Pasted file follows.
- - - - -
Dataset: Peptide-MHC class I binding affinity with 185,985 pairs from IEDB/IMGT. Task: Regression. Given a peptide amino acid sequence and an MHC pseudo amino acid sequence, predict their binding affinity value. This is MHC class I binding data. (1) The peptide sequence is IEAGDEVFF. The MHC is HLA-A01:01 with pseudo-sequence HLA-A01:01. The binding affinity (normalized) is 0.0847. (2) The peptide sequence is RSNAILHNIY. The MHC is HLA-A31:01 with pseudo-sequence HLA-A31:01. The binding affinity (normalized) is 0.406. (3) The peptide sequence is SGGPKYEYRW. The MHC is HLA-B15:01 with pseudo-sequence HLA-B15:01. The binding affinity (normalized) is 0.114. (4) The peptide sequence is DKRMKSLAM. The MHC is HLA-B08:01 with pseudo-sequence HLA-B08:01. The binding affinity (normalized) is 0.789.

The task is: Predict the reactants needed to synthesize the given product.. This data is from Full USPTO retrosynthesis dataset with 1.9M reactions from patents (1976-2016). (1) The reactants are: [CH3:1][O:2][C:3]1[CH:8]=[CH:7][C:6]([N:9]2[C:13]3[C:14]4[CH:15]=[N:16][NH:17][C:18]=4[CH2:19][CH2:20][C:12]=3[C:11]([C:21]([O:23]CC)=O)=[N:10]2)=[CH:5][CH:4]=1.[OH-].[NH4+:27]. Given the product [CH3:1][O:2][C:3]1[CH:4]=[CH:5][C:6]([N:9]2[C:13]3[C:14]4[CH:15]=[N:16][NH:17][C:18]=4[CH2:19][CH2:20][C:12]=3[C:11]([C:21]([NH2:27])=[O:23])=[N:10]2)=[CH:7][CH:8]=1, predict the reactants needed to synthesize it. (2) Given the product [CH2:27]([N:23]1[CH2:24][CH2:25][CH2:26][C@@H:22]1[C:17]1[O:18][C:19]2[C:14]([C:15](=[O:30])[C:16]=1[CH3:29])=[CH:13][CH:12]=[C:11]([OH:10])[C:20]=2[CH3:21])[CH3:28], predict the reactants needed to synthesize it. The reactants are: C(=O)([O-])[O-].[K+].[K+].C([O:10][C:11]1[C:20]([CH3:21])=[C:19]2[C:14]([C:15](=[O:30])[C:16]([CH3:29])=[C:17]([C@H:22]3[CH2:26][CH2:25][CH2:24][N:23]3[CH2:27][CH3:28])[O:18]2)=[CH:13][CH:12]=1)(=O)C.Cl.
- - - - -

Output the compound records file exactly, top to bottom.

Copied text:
Dataset: Peptide-MHC class I binding affinity with 185,985 pairs from IEDB/IMGT. Task: Regression. Given a peptide amino acid sequence and an MHC pseudo amino acid sequence, predict their binding affinity value. This is MHC class I binding data. (1) The peptide sequence is IEAGDEVFF. The MHC is HLA-A01:01 with pseudo-sequence HLA-A01:01. The binding affinity (normalized) is 0.0847. (2) The peptide sequence is RSNAILHNIY. The MHC is HLA-A31:01 with pseudo-sequence HLA-A31:01. The binding affinity (normalized) is 0.406. (3) The peptide sequence is SGGPKYEYRW. The MHC is HLA-B15:01 with pseudo-sequence HLA-B15:01. The binding affinity (normalized) is 0.114. (4) The peptide sequence is DKRMKSLAM. The MHC is HLA-B08:01 with pseudo-sequence HLA-B08:01. The binding affinity (normalized) is 0.789.

The task is: Predict the reactants needed to synthesize the given product.. This data is from Full USPTO retrosynthesis dataset with 1.9M reactions from patents (1976-2016). (1) The reactants are: [CH3:1][O:2][C:3]1[CH:8]=[CH:7][C:6]([N:9]2[C:13]3[C:14]4[CH:15]=[N:16][NH:17][C:18]=4[CH2:19][CH2:20][C:12]=3[C:11]([C:21]([O:23]CC)=O)=[N:10]2)=[CH:5][CH:4]=1.[OH-].[NH4+:27]. Given the product [CH3:1][O:2][C:3]1[CH:4]=[CH:5][C:6]([N:9]2[C:13]3[C:14]4[CH:15]=[N:16][NH:17][C:18]=4[CH2:19][CH2:20][C:12]=3[C:11]([C:21]([NH2:27])=[O:23])=[N:10]2)=[CH:7][CH:8]=1, predict the reactants needed to synthesize it. (2) Given the product [CH2:27]([N:23]1[CH2:24][CH2:25][CH2:26][C@@H:22]1[C:17]1[O:18][C:19]2[C:14]([C:15](=[O:30])[C:16]=1[CH3:29])=[CH:13][CH:12]=[C:11]([OH:10])[C:20]=2[CH3:21])[CH3:28], predict the reactants needed to synthesize it. The reactants are: C(=O)([O-])[O-].[K+].[K+].C([O:10][C:11]1[C:20]([CH3:21])=[C:19]2[C:14]([C:15](=[O:30])[C:16]([CH3:29])=[C:17]([C@H:22]3[CH2:26][CH2:25][CH2:24][N:23]3[CH2:27][CH3:28])[O:18]2)=[CH:13][CH:12]=1)(=O)C.Cl.